People call the soil… mineral matter, but some one hun- dred million bacteria, yeasts, molds, diatoms, and other mi- crobes live in just one gram of ordinary top soil. Far from be- ing dead and inanimate, the soil is teeming with life. These microorganisms do not exist without reason. Each lives for a purpose, struggling, cooperating, and carrying on the cycles

of nature. Into this soil, man throws powerful chemical fertil- izers.

The seminal principle is that instead of trying to feed the plant directly, the objective should be to nourish the soil. The objective of sustainable agriculture is not mere non- chemical agriculture. It is depending on the local resources, it is making best use of natures’ products and processes, it is replacing the external chemicals with farmers’ knowledge, management skills and labor. One important thing which many scientists often underplay or do not realize is the basic difference between the temperate and the tropical climate conditions. It is neces- sary to understand this difference to know why the USA, Eu- rope and Japan, which are all in tem- perate climates, have escaped rapid destruction despite chemicalised farming and why the destruction caused by this method of farming is far more rapid in tropics. In temperate climates, the rainfall is evenly distributed throughout the year. There is neither torren- tial downpour, nor any prolonged dry spell. As against this, in the humid tropical zones, there is tor- rential rainfall for three or four months, during which there is a heavy run-off of the topsoil unless there is protective cover. This is followed by a prolonged dry spell, during which the soil is baked hard and much of it cracks. Hence, when the rains next come, this cracked soil washes away at an even greater rate. On the other hand, in the dry tropics, the rain fall is scanty, the particles of scorched soil disintegrate rapid- ly and the bits are blown off by the wind. Thus, the prone- ness for soil erosion is much higher in both wet and dry trop- ics. Besides, high humidity and high temperature cause high bacterial activity in the wet tropics, leading to quick decompo- sition of soil organic mat- ter and making the soil yet more prone to erosion unless there is continuing replenishment of organic matter. If nitrogenous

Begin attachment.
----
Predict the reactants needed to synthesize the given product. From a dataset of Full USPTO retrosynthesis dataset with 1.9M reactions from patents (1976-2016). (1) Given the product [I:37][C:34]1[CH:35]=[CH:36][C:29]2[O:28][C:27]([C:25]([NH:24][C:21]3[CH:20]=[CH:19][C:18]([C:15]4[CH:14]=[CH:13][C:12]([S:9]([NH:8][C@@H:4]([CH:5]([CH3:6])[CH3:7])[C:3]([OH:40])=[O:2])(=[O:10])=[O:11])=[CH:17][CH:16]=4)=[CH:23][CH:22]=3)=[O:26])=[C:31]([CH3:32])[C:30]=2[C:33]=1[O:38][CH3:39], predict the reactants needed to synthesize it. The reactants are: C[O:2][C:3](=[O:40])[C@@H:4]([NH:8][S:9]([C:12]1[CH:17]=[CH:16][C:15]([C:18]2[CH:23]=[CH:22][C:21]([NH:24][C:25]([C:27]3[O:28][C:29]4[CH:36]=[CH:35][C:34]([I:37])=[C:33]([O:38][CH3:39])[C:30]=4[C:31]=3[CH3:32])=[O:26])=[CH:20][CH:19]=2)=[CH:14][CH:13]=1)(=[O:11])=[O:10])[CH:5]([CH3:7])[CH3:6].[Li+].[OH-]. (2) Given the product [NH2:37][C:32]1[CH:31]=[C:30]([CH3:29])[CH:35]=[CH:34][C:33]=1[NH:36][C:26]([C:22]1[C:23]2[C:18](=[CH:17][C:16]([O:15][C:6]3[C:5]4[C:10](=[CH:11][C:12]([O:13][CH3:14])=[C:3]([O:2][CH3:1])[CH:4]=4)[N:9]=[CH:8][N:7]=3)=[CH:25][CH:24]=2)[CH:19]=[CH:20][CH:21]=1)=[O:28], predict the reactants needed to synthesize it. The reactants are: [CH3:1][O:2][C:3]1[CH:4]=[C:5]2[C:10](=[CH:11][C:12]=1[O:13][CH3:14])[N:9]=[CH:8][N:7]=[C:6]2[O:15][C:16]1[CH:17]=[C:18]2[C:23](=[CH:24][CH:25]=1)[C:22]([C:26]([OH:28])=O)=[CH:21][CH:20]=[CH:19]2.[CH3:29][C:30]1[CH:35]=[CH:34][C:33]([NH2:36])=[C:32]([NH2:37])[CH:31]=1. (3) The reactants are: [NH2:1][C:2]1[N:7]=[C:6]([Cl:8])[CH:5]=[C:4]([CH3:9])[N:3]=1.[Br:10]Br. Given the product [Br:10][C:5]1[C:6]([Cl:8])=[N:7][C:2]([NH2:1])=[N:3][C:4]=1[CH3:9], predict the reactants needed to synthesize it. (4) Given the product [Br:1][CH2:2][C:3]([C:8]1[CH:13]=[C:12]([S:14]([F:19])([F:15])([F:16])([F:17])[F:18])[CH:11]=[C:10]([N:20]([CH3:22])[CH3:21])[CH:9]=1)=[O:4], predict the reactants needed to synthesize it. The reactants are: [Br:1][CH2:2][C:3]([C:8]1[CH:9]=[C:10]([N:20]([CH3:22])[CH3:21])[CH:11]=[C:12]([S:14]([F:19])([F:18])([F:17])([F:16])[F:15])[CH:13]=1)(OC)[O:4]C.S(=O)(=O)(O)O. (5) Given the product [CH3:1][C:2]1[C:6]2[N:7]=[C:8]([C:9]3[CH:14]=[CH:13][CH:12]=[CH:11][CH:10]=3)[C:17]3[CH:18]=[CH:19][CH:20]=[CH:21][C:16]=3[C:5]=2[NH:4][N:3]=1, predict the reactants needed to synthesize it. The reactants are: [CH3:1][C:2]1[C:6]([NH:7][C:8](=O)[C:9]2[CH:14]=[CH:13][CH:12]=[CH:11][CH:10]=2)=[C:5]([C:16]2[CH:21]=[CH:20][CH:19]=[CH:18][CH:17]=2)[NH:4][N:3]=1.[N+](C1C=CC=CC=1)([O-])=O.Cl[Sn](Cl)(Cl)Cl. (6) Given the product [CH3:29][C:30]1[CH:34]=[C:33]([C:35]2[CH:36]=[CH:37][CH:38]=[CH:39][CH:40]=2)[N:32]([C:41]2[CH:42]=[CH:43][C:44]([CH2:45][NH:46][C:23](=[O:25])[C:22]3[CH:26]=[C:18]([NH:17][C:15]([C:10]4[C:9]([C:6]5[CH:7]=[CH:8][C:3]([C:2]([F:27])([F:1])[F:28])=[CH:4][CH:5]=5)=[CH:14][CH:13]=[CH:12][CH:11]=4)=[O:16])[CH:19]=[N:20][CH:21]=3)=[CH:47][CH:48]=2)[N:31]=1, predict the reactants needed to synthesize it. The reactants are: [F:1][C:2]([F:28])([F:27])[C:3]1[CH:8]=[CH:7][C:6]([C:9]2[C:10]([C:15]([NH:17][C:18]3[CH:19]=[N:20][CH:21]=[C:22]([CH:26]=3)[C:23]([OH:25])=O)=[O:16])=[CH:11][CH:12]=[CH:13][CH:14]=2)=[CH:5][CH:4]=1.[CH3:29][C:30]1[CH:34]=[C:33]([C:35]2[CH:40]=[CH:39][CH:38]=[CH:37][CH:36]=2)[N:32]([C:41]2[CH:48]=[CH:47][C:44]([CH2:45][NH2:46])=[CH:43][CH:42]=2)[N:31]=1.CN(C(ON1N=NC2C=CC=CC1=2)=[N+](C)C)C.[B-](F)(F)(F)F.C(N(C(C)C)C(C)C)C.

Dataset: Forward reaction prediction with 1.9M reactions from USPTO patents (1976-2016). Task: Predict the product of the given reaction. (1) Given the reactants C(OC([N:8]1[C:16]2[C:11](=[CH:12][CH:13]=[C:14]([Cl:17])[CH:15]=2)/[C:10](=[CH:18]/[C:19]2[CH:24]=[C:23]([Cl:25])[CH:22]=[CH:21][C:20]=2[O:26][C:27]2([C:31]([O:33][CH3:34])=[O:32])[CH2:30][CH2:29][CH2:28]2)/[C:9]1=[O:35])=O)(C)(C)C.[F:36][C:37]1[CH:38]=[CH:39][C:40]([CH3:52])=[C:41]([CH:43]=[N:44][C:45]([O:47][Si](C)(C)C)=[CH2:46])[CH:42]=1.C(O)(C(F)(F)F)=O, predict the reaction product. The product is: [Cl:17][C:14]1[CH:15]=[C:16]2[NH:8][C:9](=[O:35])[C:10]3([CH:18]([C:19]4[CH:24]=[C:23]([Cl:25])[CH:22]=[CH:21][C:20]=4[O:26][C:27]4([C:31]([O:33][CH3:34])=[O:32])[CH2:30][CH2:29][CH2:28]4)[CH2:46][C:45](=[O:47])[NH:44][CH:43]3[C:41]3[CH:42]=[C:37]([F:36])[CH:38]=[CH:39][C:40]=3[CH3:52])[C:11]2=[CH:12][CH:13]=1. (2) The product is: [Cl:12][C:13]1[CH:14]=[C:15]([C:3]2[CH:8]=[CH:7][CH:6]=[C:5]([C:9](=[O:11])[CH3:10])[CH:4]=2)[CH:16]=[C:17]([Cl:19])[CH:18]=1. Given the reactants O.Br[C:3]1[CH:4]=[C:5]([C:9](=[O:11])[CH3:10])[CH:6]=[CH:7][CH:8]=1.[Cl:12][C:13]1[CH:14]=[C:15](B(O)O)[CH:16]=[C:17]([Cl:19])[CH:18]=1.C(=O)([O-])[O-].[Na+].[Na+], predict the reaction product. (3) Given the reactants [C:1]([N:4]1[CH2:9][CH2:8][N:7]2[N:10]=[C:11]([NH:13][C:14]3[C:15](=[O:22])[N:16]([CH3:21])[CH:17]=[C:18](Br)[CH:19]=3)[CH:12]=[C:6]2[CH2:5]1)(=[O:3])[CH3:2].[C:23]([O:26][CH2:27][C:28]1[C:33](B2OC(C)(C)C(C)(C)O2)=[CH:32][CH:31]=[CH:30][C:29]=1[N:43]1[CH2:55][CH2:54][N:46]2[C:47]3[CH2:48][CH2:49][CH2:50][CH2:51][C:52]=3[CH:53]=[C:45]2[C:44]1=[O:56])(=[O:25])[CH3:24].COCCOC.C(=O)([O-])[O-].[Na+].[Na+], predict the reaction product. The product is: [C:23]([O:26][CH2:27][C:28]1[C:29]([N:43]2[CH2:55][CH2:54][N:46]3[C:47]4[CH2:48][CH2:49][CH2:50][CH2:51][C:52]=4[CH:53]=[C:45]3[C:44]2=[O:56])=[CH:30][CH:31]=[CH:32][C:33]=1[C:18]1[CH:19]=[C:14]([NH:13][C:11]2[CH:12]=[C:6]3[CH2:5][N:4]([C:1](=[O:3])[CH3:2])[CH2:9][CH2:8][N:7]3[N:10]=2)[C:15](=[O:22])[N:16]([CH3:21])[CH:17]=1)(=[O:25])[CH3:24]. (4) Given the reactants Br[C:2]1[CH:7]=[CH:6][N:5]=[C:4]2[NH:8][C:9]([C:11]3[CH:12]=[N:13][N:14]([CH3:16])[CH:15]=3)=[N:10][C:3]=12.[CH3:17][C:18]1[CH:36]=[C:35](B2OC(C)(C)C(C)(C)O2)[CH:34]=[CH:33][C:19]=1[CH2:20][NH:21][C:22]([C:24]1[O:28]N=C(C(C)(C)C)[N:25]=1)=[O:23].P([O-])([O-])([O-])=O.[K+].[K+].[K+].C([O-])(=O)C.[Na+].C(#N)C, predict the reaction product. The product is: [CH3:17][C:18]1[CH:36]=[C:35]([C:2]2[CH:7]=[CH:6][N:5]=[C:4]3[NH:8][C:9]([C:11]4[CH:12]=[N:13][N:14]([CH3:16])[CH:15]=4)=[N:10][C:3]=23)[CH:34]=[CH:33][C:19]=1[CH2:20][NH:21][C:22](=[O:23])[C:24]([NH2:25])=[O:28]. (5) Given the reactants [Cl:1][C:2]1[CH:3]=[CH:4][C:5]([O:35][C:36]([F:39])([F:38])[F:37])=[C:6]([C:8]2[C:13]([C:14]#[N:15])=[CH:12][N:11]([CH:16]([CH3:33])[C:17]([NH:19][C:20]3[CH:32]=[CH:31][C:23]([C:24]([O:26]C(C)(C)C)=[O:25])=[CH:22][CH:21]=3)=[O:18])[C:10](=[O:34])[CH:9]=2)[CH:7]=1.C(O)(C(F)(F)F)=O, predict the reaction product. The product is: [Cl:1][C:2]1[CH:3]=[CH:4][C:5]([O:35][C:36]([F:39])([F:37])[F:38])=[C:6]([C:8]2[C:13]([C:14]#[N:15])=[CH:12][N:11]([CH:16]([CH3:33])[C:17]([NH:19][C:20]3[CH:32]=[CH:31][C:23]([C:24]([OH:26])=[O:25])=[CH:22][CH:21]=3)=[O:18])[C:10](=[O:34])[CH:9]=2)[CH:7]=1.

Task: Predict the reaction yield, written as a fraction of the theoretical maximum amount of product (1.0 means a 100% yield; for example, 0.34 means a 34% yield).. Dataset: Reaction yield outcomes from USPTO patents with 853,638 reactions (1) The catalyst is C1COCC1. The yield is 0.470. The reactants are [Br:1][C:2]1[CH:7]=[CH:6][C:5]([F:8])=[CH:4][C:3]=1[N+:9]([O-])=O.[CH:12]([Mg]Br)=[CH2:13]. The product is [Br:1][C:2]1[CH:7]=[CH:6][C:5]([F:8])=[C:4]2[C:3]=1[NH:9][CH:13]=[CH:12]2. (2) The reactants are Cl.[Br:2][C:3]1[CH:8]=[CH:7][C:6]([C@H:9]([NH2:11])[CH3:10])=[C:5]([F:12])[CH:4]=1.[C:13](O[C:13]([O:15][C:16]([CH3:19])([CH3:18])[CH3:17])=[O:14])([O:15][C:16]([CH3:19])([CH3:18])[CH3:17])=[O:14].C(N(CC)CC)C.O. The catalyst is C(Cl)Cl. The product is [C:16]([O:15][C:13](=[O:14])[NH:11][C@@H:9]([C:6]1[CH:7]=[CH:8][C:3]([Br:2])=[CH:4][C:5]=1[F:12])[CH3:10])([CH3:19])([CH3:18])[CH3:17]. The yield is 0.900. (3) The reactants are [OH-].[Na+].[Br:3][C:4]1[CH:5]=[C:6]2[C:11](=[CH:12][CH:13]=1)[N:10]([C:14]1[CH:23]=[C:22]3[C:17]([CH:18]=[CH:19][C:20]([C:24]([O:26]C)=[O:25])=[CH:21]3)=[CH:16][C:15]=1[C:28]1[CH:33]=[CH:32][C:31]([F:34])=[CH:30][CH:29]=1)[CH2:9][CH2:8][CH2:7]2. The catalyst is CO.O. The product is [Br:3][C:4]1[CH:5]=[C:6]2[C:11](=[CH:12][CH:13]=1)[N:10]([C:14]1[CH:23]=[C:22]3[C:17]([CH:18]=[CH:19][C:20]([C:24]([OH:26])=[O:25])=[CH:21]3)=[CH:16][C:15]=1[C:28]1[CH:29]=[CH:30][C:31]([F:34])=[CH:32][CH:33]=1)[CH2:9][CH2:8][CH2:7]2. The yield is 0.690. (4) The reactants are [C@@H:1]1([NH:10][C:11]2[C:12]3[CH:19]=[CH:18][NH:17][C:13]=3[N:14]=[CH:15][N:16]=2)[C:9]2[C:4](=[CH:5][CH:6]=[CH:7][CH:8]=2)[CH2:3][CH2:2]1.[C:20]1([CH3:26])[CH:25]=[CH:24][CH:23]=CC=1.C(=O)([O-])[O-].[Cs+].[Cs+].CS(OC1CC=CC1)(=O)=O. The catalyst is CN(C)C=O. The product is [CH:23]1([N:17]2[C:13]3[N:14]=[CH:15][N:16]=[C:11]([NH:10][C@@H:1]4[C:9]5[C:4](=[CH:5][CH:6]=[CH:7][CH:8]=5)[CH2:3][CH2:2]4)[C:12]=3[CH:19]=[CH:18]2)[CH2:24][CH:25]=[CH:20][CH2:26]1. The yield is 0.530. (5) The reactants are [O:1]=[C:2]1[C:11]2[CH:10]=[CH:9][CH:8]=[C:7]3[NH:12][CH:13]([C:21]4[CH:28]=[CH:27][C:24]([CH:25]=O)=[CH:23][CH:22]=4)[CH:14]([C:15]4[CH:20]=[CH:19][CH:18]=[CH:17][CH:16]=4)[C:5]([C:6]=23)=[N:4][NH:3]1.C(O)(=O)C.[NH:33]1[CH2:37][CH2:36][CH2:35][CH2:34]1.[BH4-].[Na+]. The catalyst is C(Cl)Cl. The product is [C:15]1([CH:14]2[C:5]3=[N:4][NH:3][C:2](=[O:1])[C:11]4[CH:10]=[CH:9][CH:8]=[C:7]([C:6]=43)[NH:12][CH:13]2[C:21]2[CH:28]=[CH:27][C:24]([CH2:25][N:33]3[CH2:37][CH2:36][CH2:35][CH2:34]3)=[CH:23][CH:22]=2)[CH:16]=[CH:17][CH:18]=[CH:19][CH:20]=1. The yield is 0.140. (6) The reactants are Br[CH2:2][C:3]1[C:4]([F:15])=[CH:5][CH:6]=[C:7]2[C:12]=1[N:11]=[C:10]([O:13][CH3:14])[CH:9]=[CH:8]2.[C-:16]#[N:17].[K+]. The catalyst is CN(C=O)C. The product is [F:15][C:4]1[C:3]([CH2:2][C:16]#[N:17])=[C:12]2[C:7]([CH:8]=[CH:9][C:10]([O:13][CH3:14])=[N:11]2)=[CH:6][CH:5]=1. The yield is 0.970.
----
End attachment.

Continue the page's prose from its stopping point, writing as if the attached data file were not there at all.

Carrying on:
fertilizer is applied under these conditions, it leads to further oxidation of soil organic matter.

In temperate climates, the soil remains moist through- out the year. Snowfall in winter conserves organic material under- neath. The soft flow of molten snow in summer, too, is benefi- cial to soil; it does scour. This is why the organic mat- ter sta- tus of soils in temperate countries is very much higher. These have a larger cushion, with a high carbon-to-nitrogen ratio, and hence with a higher capacity for absorption of arti- ficial nitro- gen. This is the reason why both the eroding and the polluting effects of chemical fertilizers are much slower and much less visible in temperate countries.

What plants really need?

The plants feed themselves in two distinct ways, from the atmosphere and from the soil. Elements taken from the atmo- sphere are; carbon (44 %), oxygen (44 %), hydrogen (6 %) and nitrogen (via the microbial world 2 or 3 %). Thus bulks (95-98 %) of the nutrients are taken from atmosphere and are available in plenty.

The balance, a mere 5 % of a plant’s diet, comes from the soil. This consists of small quantities of various minerals. Thus plants feed quantitatively from atmosphere and qualitatively from soil. To feed the plants quantitatively from the soil as be- ing done in conventional agriculture is thus going against their physiology.

The elements taken from the soil are of two kinds, con- stitutive and non-constitutive of plant matter. The constitutive elements are absorbed by plants either in an oxidized or che- lated way. These transformations are brought about by the microorganisms in the soil.

  1. Elements from the atmosphere (represent 95-98 % of a plant’s dry weight) vital elements all constitutive: carbon, oxygen, hydrogen, nitrogen
  2. Elements from the soil (represent 2-5 % of a plant’s dry weight)
    1. Twelve vital elements
  3. Two non-constitutive: potassium and chlorine
  4. Ten constitutive: phosphorus, boron, calcium, magne- sium, sulphur, iron, manganese, molybde- num, copper, zinc